FAIRFAX, Va.—The Society of Interventional Radiology and Society for Vascular Surgery jointly will launch PRESERVE—the first large-scale, multispecialty prospective study to evaluate the use of inferior vena cava (IVC) filters and related follow-up treatment.
The study—along with the formation of the IVC Filter Study Group Foundation—are direct actions taken to address the August 2010 FDA medical alert detailing the possibility that retrievable IVC filters could move or break, potentially causing significant health risks for patients. SIR and SVS are in the process of determining a framework for the PRESERVE (PREdicting the Safety and Effectiveness of InferioR VEna Cava Filters) study, with the goal of obtaining a functional view of all filters placed in the United States.
"PRESERVE data will allow a systematic, functional view, representative of all filters placed in the United States, thus, all stakeholders—individuals, health care professionals, insurers and government regulators—will be armed with the knowledge they need on patient risk and, subsequently, quality improvement in filter placement, management and retrieval," said SIR President Marshall E. Hicks, M.D., FSIR.
"This is a paradigm-shifting initiative: interventional radiologists and vascular surgeons collaborating to launch a large-scale prospective study evaluating inferior vena cava filters reveals a lot about each specialty's focus—and that focus is on patients, first and foremost," noted SVS President Peter Gloviczki, M.D.
The five-year study will evaluate the overall safety and efficacy of filters placed by doctors and intends to enroll 1,800 patients at approximately 50 centers in the United States. Members of the IVC Filter Study Group Foundation collectively discussed ways to respond to the FDA's stated concerns. SIR and SVS are in the process of making a final decision for a contract research organization, completing protocol development and submitting the study for investigational device exemption (IDE) study with HIPAA (Health Insurance Portability and Accountability Act) compliance. Study directors are Matthew S. Johnson, M.D., FSIR, Indiana University School of Medicine, Indianapolis, Ind., and David L. Gillespie M.D., FACS, University of Rochester School of Medicine and Dentistry, Rochester, N.Y. Most filter manufacturers have agreed to participate in the study.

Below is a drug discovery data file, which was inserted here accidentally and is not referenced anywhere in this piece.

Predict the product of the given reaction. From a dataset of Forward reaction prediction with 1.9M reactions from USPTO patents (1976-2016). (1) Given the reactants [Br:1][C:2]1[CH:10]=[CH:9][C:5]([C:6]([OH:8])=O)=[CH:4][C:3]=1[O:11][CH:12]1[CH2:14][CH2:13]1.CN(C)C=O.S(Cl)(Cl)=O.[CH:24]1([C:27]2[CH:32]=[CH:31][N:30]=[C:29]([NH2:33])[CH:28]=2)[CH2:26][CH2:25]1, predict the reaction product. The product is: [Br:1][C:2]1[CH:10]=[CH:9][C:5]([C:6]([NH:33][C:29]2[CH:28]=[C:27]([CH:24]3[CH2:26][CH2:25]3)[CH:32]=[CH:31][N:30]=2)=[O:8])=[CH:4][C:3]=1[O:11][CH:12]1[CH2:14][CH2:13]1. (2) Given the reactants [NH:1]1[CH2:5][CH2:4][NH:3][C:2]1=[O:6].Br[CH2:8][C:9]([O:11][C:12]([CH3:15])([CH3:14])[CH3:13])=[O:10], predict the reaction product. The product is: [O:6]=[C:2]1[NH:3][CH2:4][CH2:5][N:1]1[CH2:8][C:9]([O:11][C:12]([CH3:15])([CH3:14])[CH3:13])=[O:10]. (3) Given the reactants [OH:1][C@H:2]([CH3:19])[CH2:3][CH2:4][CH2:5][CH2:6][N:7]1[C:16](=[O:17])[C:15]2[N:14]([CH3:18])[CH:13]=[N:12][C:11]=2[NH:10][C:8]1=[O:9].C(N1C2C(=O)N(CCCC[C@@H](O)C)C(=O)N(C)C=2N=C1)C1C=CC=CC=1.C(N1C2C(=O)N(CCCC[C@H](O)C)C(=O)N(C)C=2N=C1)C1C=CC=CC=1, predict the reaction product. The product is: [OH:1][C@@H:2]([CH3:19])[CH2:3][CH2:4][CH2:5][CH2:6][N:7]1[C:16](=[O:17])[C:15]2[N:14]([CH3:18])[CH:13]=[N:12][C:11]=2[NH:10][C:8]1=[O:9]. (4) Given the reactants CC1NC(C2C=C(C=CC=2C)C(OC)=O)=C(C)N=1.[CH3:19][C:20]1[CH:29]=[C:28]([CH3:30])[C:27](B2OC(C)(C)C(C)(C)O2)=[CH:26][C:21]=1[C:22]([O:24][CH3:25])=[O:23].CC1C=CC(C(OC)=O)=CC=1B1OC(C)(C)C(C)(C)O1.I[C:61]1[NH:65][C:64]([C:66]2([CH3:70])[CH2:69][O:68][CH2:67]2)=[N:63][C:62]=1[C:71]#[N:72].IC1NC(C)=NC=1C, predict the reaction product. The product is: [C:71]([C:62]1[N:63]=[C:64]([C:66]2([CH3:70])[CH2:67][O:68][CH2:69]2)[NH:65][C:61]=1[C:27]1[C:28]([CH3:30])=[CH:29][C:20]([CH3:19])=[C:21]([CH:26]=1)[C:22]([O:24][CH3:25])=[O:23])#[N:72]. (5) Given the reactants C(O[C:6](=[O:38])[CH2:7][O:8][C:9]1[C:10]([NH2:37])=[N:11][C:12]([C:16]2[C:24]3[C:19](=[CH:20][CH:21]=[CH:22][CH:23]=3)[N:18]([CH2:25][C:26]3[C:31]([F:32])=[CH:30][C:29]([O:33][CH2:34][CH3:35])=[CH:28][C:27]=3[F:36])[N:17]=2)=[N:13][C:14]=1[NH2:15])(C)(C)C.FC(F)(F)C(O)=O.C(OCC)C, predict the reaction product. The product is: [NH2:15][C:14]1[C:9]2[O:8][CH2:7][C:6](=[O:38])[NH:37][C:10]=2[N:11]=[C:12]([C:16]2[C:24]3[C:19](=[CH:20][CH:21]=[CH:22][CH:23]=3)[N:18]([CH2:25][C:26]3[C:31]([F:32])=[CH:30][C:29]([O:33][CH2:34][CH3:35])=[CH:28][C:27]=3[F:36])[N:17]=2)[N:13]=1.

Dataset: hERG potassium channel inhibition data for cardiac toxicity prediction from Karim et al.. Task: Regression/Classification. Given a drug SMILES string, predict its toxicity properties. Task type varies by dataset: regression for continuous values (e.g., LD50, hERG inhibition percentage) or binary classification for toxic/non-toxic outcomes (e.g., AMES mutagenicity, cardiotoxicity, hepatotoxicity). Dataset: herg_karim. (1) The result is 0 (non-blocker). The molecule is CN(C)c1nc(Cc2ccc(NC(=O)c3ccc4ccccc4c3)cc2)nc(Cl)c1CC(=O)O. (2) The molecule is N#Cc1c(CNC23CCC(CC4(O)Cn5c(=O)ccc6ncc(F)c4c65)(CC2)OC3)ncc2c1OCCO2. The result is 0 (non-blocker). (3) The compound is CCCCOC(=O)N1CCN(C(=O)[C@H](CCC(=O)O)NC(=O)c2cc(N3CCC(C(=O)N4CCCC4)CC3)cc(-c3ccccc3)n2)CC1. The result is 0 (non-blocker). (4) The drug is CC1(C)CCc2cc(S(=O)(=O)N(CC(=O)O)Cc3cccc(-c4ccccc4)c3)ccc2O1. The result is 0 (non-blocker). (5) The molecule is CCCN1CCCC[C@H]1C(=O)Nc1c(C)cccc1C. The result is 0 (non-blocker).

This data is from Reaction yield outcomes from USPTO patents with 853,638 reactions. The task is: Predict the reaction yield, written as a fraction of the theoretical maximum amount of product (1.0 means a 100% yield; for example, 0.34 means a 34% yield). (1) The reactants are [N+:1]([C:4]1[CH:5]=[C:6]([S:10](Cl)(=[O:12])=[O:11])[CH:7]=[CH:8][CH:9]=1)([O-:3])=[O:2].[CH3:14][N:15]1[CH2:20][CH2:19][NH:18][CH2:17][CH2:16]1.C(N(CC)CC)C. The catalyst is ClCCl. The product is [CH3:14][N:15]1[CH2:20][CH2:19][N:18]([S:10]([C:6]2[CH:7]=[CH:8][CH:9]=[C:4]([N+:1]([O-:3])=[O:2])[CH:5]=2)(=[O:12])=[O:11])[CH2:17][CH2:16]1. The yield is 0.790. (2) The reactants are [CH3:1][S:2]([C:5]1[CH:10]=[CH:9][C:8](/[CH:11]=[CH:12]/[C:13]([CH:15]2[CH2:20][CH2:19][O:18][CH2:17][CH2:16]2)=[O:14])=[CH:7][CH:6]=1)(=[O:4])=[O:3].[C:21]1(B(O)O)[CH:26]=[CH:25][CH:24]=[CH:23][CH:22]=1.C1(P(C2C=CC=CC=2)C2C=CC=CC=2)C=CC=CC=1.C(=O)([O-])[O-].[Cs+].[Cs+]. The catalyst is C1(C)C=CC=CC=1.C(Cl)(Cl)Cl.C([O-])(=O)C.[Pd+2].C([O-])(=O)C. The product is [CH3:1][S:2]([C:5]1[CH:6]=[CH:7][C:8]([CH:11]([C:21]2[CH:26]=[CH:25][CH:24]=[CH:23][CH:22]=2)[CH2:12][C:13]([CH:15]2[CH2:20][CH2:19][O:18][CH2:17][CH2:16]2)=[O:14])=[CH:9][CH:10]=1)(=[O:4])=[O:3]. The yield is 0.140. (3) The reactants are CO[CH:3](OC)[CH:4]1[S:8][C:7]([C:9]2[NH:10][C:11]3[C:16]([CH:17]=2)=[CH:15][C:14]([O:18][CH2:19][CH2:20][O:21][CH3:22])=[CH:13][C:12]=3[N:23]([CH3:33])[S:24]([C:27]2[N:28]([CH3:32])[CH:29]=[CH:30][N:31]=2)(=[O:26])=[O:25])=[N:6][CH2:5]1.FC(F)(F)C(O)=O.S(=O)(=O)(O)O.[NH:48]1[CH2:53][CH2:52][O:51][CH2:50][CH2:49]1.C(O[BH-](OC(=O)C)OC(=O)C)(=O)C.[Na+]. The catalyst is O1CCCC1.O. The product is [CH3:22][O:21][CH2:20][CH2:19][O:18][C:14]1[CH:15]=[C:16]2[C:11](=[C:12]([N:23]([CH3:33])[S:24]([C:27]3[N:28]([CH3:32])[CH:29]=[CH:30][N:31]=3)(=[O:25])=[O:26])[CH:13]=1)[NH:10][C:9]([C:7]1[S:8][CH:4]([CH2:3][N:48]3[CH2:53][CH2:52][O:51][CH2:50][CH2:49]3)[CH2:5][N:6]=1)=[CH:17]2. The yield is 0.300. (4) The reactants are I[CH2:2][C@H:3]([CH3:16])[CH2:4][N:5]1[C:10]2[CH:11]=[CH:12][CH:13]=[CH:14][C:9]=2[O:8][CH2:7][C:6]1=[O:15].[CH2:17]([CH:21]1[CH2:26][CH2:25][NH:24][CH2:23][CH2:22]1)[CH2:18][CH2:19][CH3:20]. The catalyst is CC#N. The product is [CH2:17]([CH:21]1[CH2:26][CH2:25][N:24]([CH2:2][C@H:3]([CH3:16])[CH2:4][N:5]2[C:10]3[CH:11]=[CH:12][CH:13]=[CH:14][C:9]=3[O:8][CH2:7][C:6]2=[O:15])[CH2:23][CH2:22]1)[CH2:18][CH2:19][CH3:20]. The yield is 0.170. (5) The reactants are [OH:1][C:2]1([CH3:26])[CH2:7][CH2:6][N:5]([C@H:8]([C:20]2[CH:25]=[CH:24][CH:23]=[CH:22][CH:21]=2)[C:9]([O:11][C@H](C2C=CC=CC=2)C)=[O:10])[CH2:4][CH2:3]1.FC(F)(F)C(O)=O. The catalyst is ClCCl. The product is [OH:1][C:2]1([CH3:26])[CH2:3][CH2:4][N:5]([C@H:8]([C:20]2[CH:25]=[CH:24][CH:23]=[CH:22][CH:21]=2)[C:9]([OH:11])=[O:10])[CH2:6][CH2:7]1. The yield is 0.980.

According to the U.S. Surgeon General, between 350,000 and 600,000 people each year in the United States are affected by blood clots and between 100,000 and 180,000 people die of pulmonary embolism (a blood clot that travels to the lungs) each year. IVC filters are placed inside patients by vascular specialists to prevent blood clots from breaking free and traveling to the lungs or heart and causing a pulmonary embolism. FDA recommendations are that physicians remove the filters, which are designed to be retrievable, once the threat of pulmonary embolism has passed. The FDA warning said that all physicians were encouraged to consider the benefits and health risks of IVC filter removal for each patient.
Members of the IVC Filter Study Group Foundation board of directors are SVS President Peter Gloviczki, M.D., Mayo Clinic College of Medicine, Rochester, Minn. (president); SIR President Marshall E. Hicks, M.D., FSIR, University of Texas MD Anderson Cancer Center, Houston (vice president); SVS Executive Director Rebecca M. Maron, CAE (secretary); SIR Executive Director Susan E. Sedory Holzer, MA, CAE (treasurer); John A. Kaufman, M.D., MS, FSIR, Dotter Interventional Institute, Portland, Ore. (SIR representative); and Peter Lawrence, M.D., UCLA Medical Center, Santa Monica (SVS representative).
Learn more about the Society of Interventional Radiology at www.SIRweb.org and the Society for Vascular Surgery at www.vascularweb.org.
About the Society of Interventional Radiology
Interventional radiologists are physicians who specialize in minimally invasive, targeted treatments. They offer the most in-depth knowledge of the least invasive treatments available coupled with diagnostic and clinical experience across all specialties. They use X-ray, MRI and other imaging to advance a catheter in the body, such as in an artery, to treat at the source of the disease internally. As the inventors of angioplasty and the catheter-delivered stent, which were first used in the legs to treat peripheral arterial disease, interventional radiologists pioneered minimally invasive modern medicine. Today, interventional oncology is a growing specialty area of interventional radiology. Interventional radiologists can deliver treatments for cancer directly to the tumor without significant side effects or damage to nearby normal tissue.
Many conditions that once required surgery can be treated less invasively by interventional radiologists. Interventional radiology treatments offer less risk, less pain and less recovery time compared to open surgery. This year, SIR celebrates 40 years of innovation and advances in interventional radiology. Visit www.SIRweb.org.
About the Society for Vascular Surgery
The Society for Vascular Surgery® (SVS) is a not-for-profit professional medical society, composed primarily of vascular surgeons, that seeks to advance excellence and innovation in vascular health through education, advocacy, research, and public awareness. SVS is the national advocate for 4,000 specialty-trained vascular surgeons and other medical professionals who are dedicated to the prevention and cure of vascular disease. Visit its website at www.VascularWeb.org.
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